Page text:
Hurricane Michael weakened to tropical storm Thursday but remained a menace as it rolled across the Southeast, leaving two dead after tearing a path of devastation through the Florida Panhandle and parts of Georgia.
The storm will go down in history as the third strongest to hit the United States mainland in recorded history after making landfall Wednesday as a Category 4 colossus with sustained winds of 155 mph — just 2 mph short of iconic Category 5 status.
“I’m urging residents of impacted areas to continue to stay off the roads and listen to your local authorities so that our first responders and utility crews can do their jobs,” Gov. Rick Scott tweeted Thursday. “We’re working diligently to get to everyone as quickly as we can.”
Where is the storm now?
As of 8 a.m. ET, the storm was centered 40 miles west of Columbia, South Carolina with maximum sustained winds of 50 mph. The storm was rolling northeast at 21 mph. A turn toward the east-northeast and an even faster forward speed are expected on Friday.
What damage has Michael wrought?
Thousands of homes and businesses were blown apart as Michael cut its swath across the Florida Panhandle and into Georgia. An 80-mile stretch of I-10 west of Tallahassee was closed to clear debris. Beaches disappeared, military bases were damaged, cars and trucks were flipped and smashed. Power outages affected almost 700,000 customers in the two states alone. Alabama, South Carolina and North Carolina reported more than 160,000 outages.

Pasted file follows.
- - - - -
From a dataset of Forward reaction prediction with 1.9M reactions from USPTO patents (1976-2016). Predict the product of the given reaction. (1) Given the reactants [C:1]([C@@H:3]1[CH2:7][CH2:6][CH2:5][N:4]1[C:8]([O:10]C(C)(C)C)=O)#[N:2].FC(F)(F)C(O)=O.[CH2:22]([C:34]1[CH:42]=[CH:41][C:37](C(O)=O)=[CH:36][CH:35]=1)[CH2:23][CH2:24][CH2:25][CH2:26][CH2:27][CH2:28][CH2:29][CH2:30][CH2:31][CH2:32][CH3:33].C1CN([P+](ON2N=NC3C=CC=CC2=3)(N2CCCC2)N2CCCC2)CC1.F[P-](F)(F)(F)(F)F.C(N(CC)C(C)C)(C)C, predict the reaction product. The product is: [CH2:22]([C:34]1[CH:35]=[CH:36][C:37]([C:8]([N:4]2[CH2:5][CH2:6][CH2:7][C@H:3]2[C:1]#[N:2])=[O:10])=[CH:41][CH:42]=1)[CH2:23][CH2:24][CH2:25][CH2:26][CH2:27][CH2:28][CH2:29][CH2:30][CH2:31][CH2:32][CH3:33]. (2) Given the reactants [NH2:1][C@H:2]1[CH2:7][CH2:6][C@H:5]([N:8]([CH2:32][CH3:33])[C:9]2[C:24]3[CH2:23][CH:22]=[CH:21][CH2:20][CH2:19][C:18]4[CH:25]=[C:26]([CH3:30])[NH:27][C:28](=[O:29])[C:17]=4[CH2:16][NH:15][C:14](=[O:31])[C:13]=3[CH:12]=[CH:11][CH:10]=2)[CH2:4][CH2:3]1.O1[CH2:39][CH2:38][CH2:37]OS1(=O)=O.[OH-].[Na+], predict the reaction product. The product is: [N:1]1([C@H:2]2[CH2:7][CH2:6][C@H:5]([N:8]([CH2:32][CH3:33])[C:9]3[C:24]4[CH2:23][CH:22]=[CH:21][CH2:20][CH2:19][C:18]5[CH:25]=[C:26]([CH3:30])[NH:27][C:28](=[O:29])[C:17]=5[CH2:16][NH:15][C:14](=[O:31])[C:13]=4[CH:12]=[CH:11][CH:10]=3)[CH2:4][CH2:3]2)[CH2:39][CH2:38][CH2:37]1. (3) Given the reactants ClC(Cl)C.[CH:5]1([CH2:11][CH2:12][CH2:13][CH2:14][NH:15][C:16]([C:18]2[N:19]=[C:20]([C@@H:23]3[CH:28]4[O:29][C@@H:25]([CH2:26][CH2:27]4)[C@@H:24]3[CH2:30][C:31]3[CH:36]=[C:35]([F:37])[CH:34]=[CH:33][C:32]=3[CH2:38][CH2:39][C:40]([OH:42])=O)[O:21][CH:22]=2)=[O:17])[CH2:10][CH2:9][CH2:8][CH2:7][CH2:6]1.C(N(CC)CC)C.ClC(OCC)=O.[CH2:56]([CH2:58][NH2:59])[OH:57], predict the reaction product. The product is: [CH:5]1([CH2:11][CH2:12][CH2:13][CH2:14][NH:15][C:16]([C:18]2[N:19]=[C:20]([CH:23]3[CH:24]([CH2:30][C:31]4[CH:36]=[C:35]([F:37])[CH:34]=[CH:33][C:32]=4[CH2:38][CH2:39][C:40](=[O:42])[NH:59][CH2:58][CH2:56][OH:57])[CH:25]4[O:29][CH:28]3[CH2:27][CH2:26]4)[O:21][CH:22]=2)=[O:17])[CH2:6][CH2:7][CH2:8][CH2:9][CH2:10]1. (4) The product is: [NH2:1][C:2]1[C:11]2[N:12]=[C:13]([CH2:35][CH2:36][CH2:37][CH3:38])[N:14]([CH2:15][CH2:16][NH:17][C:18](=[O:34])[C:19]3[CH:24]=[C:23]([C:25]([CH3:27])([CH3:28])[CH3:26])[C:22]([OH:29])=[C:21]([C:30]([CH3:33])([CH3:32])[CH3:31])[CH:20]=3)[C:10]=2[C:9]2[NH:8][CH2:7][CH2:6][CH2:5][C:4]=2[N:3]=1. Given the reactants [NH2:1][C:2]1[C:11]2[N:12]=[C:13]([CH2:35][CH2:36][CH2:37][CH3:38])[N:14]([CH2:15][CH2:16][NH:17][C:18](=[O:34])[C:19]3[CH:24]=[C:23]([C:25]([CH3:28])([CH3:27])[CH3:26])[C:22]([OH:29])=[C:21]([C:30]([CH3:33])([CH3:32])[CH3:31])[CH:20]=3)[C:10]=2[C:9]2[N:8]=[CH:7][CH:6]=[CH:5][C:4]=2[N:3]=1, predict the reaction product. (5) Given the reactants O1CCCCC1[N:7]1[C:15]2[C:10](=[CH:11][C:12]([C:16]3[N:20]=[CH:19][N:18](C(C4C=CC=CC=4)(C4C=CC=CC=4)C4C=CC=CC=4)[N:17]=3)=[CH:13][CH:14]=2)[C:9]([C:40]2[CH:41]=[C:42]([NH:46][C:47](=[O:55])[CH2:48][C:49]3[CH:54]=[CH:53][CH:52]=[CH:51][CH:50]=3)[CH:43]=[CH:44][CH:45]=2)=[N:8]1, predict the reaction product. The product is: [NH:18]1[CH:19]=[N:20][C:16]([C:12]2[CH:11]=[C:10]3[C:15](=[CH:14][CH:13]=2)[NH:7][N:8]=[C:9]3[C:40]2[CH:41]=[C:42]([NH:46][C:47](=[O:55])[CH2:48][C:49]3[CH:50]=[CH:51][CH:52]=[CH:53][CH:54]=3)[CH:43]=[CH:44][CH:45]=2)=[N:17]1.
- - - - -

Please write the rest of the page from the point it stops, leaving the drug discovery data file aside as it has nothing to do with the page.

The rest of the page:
Was the storm a record-breaker?
Michael was the strongest storm to ever hit the Florida Panhandle, and the only hurricane to do so as a Category 4. It also was an October icon – the strongest continental United States hurricane to make an October landfall based on maximum sustained winds at 155 mph. And its low pressure – the lower the pressure the more severe the storm – also set an October record of 919 millibars.